US Deputy Energy Secretary Dan Brouillette had his first Senate hearing for the post of secretary of energy yesterday. He was tapped by Donald Trump to replace Rick Perry. Brouillette previously worked for Ford as a VP of their policy team. Here’s a snapshot of his thoughts on green energy and fossil fuels.

Resistance is not expected to his appointment from either political party, as he is apparently someone who can work across the aisle.

Brouillette is known to take an “all-of-the-above” approach to energy. He has actively supported green energy such as solar, but he still backs fossil fuels.

During his time to speak during the interview, Senator Angus King (I-ME) said:

Senator Barrasso said, ‘We can’t tackle climate change alone,’ citing comments made moments earlier by US Senator John Barrasso (R-WY). ‘I couldn’t agree with him more. I hope that he’ll urge the president to rejoin the Paris Climate Accord, which is the only ongoing international effort to deal with this issue.’

King then asked Brouillette whether he would be committed to strong and forward-looking research (although King didn’t specify what kind of research). Brouillette replied:

We have a tremendous organization in the Office of Science within our department, and I’d like to see the next generation… of some renewable technologies that… we’re beginning as Americans to take for granted. We talked about this in your office, and… we’re looking for the next generation of solar panels. We’re looking for the next generation of wind technology.

King then noted the importance of battery storage and transportation, to which Brouillette replied:

As we talked about in your office… we’ve long thought about battery storage as simply filling a gap. [I]f the sun doesn’t shine, cover the four hours while the clouds are out. If the wind stops blowing, cover the two hours that the wind’s not blowing. We’re to be thinking about battery storage perhaps in a more broad context. And what I mean by that is, perhaps batteries are important for resilience, not only as a backup for… renewable energy, but as a backup for fossil fuels as well.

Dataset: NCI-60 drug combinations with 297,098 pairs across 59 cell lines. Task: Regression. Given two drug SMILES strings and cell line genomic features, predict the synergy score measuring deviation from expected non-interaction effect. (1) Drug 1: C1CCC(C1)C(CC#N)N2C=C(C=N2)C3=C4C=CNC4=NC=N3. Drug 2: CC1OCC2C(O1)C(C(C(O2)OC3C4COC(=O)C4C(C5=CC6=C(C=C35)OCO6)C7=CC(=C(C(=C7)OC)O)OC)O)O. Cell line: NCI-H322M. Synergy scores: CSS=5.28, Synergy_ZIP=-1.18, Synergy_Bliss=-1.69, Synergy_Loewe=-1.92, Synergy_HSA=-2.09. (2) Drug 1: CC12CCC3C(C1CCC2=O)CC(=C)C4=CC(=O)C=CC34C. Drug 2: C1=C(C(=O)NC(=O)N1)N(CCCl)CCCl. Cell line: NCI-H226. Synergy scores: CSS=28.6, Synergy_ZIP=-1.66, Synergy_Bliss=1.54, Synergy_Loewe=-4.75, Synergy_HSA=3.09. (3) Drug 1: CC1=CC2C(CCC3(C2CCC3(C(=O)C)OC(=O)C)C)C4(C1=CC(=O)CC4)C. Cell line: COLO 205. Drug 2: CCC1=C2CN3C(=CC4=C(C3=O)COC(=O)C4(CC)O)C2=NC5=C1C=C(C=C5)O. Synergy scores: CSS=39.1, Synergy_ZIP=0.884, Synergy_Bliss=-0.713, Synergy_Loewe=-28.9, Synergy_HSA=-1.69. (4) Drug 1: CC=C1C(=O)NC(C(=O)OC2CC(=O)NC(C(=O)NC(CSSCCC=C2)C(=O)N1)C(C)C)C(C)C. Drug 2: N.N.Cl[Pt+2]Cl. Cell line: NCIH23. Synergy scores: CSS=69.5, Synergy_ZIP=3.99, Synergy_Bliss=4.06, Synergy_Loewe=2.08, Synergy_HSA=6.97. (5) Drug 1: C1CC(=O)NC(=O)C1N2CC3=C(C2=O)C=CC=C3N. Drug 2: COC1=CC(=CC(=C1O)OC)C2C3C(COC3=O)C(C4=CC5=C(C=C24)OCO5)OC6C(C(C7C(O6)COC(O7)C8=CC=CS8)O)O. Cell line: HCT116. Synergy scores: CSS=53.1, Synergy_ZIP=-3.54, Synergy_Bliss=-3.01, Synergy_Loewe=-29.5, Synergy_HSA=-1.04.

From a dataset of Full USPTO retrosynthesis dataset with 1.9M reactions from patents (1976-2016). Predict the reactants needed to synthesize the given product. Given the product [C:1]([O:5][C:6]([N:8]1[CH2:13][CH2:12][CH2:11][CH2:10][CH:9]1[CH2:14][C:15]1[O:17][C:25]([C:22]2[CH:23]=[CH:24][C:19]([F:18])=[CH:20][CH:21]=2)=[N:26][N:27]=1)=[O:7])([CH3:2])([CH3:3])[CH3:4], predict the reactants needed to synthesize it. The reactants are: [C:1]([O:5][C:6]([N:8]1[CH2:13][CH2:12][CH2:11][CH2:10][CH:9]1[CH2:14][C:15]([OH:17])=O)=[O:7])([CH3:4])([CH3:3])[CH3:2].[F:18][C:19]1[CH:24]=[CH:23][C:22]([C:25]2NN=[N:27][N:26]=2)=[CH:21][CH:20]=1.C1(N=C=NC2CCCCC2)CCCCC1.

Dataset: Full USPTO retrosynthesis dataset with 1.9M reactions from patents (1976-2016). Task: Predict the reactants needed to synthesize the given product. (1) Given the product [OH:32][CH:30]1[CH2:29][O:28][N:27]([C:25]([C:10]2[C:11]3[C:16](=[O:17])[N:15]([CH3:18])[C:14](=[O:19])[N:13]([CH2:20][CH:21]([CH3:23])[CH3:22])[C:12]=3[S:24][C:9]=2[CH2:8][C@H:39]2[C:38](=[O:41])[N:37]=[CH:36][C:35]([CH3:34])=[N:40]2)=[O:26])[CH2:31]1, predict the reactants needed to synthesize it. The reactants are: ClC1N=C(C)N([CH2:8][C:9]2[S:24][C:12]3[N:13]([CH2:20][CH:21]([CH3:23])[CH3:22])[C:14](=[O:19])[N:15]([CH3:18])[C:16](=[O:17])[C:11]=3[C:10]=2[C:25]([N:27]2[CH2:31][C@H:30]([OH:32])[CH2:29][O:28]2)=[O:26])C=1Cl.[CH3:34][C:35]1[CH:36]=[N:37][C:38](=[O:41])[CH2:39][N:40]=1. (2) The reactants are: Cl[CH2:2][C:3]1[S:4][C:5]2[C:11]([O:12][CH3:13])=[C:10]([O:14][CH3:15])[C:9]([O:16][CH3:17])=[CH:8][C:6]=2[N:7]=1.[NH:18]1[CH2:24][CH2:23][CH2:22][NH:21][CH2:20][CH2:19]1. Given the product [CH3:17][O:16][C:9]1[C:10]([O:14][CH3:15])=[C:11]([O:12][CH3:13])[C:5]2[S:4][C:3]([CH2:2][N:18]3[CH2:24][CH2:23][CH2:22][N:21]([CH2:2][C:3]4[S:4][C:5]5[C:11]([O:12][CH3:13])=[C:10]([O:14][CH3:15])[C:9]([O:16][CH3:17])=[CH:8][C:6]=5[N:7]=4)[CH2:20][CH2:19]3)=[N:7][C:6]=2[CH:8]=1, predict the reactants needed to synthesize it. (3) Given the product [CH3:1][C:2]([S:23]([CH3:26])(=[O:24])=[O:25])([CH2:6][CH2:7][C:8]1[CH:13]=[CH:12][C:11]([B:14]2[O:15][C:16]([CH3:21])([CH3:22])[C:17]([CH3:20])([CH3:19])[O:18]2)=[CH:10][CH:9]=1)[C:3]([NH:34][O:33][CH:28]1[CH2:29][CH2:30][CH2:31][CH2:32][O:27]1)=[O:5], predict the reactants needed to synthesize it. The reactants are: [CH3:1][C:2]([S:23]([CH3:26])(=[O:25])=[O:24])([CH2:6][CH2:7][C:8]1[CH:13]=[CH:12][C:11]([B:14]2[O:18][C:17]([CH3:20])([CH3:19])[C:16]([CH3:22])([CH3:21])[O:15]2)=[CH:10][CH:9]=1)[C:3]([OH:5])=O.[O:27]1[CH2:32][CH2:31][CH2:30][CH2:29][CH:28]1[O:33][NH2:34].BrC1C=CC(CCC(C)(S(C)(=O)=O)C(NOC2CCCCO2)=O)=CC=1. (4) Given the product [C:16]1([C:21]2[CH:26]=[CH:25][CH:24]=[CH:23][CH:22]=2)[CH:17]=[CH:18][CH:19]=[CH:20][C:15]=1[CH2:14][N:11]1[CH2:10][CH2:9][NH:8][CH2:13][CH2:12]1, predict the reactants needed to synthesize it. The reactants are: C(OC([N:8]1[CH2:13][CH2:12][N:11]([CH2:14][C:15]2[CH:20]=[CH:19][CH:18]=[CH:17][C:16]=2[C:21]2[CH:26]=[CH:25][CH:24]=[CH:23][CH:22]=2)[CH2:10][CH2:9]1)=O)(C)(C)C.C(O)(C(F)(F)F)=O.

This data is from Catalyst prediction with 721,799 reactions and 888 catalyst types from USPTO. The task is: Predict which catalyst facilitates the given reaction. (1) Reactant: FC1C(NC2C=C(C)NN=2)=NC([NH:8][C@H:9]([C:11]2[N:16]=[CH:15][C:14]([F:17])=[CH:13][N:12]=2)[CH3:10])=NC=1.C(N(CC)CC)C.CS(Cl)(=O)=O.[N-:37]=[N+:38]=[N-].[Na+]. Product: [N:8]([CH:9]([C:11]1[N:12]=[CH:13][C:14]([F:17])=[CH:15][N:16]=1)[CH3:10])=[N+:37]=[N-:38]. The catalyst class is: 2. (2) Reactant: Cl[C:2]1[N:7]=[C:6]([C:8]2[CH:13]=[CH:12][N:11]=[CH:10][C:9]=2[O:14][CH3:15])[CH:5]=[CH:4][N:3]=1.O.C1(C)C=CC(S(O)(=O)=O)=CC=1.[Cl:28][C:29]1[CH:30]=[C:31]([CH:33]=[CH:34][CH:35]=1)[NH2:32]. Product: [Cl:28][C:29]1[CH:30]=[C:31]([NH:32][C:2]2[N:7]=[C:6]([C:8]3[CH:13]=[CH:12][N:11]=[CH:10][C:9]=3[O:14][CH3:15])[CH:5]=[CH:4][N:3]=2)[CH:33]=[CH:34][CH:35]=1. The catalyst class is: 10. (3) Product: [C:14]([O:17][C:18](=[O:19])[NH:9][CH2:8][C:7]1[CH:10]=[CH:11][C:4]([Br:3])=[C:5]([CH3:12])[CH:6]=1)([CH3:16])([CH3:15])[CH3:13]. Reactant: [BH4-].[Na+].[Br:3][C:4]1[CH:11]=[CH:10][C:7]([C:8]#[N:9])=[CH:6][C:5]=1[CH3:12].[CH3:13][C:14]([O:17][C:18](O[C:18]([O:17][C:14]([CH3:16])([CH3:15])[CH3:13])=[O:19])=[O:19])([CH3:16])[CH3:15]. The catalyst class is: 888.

Electrek’s Take

He had me feeling hopeful til the last sentence. No, Brouillette. Not backup for fossil fuels. Be an “all-of-the-above” guy — minus the fossil fuels. The US has got to give up the coal for good — it’s a lost battle — and move quickly away from natural gas. It may be cleaner than coal, but it’s still a fossil fuel. As my colleague, Jameson Dow wrote:

We can hope that the situation will improve under Brouillette, and that he will take a more steady hand in guiding this country’s energy policy toward the obvious green-energy direction it is and should be going in, and away from dirty, deadly, expensive fossil fuels.

Photo: Mari Yamaguchi/AP

FTC: We use income earning auto affiliate links. More.

Black Friday

Subscribe to Electrek on YouTube for exclusive videos and subscribe to the podcast.

You’re reading Electrek— experts who break news about Tesla, electric vehicles, and green energy, day after day. Be sure to check out our homepage for all the latest news, and follow Electrek on Twitter, Facebook, and LinkedIn to stay in the loop. Don’t know where to start? Check out our YouTube channel for the latest reviews.

About the Author